Chicken and Pork Prices Expected to Rise

US - According to the Tennessean, it is likely that the US will be getting yet another dose of inflation, with the rise in chicken and pork prices.
calendar icon 7 May 2008
clock icon 3 minute read

Overall food inflation could double this year, lifted by the rising costs of fuel, corn and soybeans, some analysts predict.

Food inflation hit four per cent last year, up from 2.4 per cent in 2006.

While beef prices were already high, chicken and pork prices didn't reflect record costs for feed and fuel.

That's poised to change as chicken and pig producers who have been losing money slaughter more animals to decrease the supply and raise the prices they can charge.

U.S. shoppers spent 5.8 per cent of their income on food in 2006, according to the U.S. Department of Agriculture, a lower proportion than in any other nation. In the United Kingdom, consumers spent 8.7 per cent of their income on food, and in most of the world it's at least 10 per cent.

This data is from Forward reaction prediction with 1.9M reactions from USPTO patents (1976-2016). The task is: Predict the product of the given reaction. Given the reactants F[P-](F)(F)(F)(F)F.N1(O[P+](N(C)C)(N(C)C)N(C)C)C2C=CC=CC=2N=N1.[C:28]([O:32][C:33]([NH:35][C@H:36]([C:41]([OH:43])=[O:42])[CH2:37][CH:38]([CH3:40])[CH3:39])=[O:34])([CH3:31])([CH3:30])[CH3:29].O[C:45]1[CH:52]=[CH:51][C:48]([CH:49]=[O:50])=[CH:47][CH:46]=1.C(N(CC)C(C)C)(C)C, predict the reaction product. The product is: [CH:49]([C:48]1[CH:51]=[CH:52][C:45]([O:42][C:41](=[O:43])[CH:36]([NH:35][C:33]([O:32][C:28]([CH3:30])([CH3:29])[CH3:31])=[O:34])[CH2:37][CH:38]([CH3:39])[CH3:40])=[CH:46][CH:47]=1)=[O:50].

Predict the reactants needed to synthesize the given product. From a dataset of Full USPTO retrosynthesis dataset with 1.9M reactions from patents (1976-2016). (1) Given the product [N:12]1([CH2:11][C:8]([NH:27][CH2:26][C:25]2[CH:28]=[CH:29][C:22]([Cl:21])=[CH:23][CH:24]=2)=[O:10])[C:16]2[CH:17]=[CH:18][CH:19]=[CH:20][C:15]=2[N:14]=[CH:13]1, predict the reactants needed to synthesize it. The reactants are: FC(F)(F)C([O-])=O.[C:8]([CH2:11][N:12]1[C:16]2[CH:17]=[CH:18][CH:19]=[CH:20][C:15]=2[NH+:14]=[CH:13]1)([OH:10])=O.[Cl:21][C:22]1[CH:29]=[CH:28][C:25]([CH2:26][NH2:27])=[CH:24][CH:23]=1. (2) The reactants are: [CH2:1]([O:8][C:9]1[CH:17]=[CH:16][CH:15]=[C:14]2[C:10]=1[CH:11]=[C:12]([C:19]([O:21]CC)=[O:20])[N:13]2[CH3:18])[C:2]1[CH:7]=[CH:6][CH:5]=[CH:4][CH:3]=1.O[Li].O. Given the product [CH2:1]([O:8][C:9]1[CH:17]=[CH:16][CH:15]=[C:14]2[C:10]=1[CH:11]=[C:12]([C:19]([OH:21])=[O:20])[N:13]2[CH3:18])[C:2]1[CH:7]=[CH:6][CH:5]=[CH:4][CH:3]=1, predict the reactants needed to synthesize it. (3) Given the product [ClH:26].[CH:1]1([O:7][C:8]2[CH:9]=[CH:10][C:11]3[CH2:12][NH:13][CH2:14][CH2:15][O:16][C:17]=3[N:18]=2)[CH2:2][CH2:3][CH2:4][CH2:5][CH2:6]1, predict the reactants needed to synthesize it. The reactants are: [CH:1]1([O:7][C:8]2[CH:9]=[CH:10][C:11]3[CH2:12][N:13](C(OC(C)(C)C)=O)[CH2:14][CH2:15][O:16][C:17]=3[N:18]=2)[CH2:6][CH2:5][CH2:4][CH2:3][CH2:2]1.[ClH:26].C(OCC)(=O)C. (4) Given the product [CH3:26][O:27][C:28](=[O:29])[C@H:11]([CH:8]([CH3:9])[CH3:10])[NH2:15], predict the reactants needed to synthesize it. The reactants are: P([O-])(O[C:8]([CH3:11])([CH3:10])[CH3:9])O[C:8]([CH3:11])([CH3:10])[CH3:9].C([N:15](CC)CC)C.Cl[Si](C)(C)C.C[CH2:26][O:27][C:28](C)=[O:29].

But the U.S. portion seems certain to rise, as chicken and pig producers say prices have to go up as feed costs increase.

"American consumers are only just beginning to feel the impact of sharply higher food prices," said Pilgrim's Pride Corp. Chief Executive Clint Rivers.

Tyson Foods Inc., the world's biggest meat producer, forecasts that its expenses will rise $1 billion this year, including $600 million for corn and soybean meal and $100 million on grain.

Pork farm losses, though, may total $3.8 billion for 2008, one-quarter of total production, according to Chris Hurt, an agricultural economist at Purdue University.

He calls the industry "a financial disaster in progress."

The biggest driver to prices is grain costs, which have been affected by the rise in ethanol production and strong export demand due to the weak dollar.

Corn costs have more than doubled over the last two years from $2.50 a bushel to $6.

Smithfield said in February that it would slaughter four per cent to five per cent of its breeding sows.

A smaller breeding population and a wave of expected hog farm failures will boost pork prices by 2009, Hurt predicted.

View the Tennessean story by clicking here.

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